When the Supreme Court issued its landmark ruling in 2015 legalizing same-sex marriage, a handful of conservative government employees nevertheless refused to issue marriage licenses to gay couples. In an attempt to circumvent this problem, Alabama Republicans are considering abolishing marriage licenses altogether, regardless of the genders involved, to ensure that no state officials are forced to sign off on the marriage of a gay couple.
State Sen. Greg Albritton, the bill's sponsor in the Senate, stressed in an op-ed that his legislation "does not eliminate marriage as an institution recognized by the State of Alabama." It simply changes the process by which marriages are made official.
"Senate Bill 13 opens every county to marriage; no public official can deny a properly-completed form," Albritton wrote. "My proposal continues to restrict marriage to two people who are of legal age, mentally competent, and unrelated, just like now. Most importantly, SB13 allows all persons of faith to practice their religious ceremonies of marriage according to their faith and doctrine and removes the government from a religious sacrament."
Albritton's legislation is in large part the result of Alabama's convoluted marriage laws, which predated the Supreme Court decision. In order for a marriage in Alabama to be official, it must first be "solemnized" by somebody qualified to do so; religious leaders, courts and probate judges are among the people authorized to solemnize a marriage. But an Alabama marriage can't be solemnized before a marriage license has been issued — and crucially, although the law states that probate judges "may" issue marriage licenses, there is no statute that requires them to do so.
After the Supreme Court legalized marriage equality nationwide, a handful of judges in Alabama who personally disapprove of same-sex marriage stopped issuing marriage licenses altogether in order to avoid playing a role in the union of gay couples. Pike County probate judge Wes Allen is one of them; in an interview with NPR, he said that his office hasn't issued a single marriage license since the SCOTUS ruling over three years ago.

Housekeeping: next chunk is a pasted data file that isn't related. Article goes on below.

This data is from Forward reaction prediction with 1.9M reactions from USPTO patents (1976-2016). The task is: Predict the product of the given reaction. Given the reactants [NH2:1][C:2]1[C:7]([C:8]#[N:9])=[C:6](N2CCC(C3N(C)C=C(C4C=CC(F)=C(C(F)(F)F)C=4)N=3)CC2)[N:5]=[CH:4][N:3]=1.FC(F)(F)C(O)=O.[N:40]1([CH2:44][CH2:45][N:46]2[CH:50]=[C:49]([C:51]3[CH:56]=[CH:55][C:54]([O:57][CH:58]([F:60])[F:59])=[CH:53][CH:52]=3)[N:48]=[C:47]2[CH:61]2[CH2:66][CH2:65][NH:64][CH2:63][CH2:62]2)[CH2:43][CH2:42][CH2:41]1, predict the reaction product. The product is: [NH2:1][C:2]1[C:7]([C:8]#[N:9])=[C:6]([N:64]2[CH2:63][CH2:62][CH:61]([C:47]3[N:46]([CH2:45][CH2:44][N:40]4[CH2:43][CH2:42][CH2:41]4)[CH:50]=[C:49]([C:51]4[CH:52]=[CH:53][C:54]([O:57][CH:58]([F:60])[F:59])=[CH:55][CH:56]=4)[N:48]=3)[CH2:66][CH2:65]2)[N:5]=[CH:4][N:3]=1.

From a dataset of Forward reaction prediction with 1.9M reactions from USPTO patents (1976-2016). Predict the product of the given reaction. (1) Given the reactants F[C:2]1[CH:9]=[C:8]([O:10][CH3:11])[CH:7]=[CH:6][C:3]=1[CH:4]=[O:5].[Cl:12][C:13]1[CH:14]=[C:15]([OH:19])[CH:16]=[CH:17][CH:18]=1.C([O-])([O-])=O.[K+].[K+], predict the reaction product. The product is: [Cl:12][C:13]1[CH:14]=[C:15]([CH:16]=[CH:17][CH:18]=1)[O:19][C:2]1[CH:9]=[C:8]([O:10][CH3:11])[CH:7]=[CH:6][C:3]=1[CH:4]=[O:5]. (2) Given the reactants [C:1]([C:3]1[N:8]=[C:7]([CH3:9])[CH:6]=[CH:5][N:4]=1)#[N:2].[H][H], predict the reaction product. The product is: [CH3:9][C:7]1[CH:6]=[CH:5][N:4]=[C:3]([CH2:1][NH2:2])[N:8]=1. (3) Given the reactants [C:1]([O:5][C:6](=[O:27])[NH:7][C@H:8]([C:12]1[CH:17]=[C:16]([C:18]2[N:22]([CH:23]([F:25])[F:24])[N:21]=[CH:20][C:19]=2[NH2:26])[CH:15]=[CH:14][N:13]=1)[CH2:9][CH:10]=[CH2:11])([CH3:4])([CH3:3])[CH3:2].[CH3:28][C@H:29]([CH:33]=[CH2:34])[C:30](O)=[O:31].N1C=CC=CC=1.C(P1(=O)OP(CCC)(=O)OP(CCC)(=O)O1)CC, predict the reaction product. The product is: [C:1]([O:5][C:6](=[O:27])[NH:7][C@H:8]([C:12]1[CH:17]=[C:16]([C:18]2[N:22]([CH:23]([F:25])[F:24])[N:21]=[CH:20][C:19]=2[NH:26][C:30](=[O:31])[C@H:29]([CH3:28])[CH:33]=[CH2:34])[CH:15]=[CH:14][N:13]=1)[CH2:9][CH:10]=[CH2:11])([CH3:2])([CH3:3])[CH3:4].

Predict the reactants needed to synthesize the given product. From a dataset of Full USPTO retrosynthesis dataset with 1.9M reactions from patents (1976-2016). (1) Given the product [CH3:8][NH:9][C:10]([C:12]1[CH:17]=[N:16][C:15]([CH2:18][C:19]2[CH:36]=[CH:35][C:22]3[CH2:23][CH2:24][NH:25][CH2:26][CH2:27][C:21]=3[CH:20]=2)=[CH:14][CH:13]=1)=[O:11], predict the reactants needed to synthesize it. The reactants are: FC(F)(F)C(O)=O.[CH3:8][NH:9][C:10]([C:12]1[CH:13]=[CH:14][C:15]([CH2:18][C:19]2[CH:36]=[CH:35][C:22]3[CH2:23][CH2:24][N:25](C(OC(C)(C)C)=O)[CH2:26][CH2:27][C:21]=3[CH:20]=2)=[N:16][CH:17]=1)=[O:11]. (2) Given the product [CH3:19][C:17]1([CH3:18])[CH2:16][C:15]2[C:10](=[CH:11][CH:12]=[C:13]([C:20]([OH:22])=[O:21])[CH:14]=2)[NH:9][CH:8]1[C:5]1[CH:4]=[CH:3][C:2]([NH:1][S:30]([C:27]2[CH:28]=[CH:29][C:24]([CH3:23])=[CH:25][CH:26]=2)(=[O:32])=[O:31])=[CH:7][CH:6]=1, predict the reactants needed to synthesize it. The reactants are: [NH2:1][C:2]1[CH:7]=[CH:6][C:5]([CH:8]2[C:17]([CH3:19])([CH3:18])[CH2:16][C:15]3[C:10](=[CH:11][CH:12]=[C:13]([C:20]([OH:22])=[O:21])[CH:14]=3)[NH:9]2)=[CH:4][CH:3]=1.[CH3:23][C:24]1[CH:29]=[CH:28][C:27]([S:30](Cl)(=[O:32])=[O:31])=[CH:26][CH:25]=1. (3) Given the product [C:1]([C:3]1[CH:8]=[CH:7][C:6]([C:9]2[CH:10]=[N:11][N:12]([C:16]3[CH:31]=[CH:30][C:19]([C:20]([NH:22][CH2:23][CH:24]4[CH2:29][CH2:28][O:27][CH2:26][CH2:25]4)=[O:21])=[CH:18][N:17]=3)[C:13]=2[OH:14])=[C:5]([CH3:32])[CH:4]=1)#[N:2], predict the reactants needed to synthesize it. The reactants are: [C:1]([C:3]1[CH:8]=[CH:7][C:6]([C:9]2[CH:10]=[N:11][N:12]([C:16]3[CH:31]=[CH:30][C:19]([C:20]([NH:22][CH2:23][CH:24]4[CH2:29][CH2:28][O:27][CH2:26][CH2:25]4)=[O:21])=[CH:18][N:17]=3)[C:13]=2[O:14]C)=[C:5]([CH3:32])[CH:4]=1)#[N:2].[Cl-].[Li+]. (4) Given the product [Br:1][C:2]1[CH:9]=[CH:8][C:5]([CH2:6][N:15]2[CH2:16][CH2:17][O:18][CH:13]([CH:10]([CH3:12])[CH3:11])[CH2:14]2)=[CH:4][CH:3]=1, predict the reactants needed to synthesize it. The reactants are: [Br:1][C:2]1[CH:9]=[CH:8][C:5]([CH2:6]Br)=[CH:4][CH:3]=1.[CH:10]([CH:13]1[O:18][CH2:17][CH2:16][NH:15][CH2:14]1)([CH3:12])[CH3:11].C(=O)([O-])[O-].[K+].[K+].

"I believe marriage is between a man and a woman and firmly believe that biblical world view," Allen told NPR. "And I couldn't put my signature on a marriage license that I knew not to be marriage."
Allen and the other probate judges argue that, because they're also refusing to give marriage licenses to straight couples, they're not technically running afoul of the SCOTUS ruling. This puts them in a different category than Kim Davis, for instance, the Kentucky clerk who was jailed for giving marriage licenses only to straight couples.
"Alabama's been one of the toughest states when it comes to access to marriage equality because of our marriage code and because the way it's written for judges to choose to issue licenses or not," Eva Kendrick, director for the Human Rights Campaign in Alabama, told NPR.
In an attempt to sidestep all of this controversy, Republican lawmakers in Alabama have proposed legislation that would take the state out of the marriage business altogether — sort of.
Under the proposed law, which has already passed the state Senate and is currently under consideration in the state House, marriages in Alabama would no longer require either a solemnization or a license in order to be official. Instead, prospective newlyweds would merely need to submit documents to a probate judge asserting that they're legally eligible to be married. The judge would then forward that documentation to the county's Office of Vital Statistics, and the marriage would become officially certified.
The key difference is that under the new law, judges would no longer be required to affix their personal signature to a document in order to certify a marriage. All they'd have to do is forward a series of documents to another state official, and although that may sound like an insignificant distinction, it isn't: Washington County Probate Judge Nick Williams told AL.com that, although he has refused to issue any marriage licenses at all since the Supreme Court decision, he would resume doing so if he didn't have to sign any documents certifying same-sex marriages.
Intriguingly, the bill drew bipartisan support in the state Senate, with no Democrats voting against it. Although the legislation was crafted largely to appease conservatives, one of the ways that it accomplishes this is by completely removing religious institutions from the legal process of marriage. Current law says that "any licensed minister of the gospel in regular communion with the Christian church" is authorized to solemnize a marriage — but Albritton's legislation eliminates the the solemnization requirement entirely. Couples could still hold private religious ceremonies celebrating their marriages, but religious leaders would have absolutely no role in making marriages official.
In other words, the bill creates just a little bit more distance between church and state — a longtime progressive priority.
Still, not all Democrats are happy with the legislation. Democratic Rep. Merika Coleman expressed concern that it could create problems for Alabama couples applying for federal benefits, since the new legislation would abolish marriage licenses. "Specifically on Social Security and with military benefits, [federal agencies] ask for a marriage license," Coleman told NPR. "They do not ask for a marriage contract."
The bill is currently pending in the state House. It has not yet been scheduled for a vote.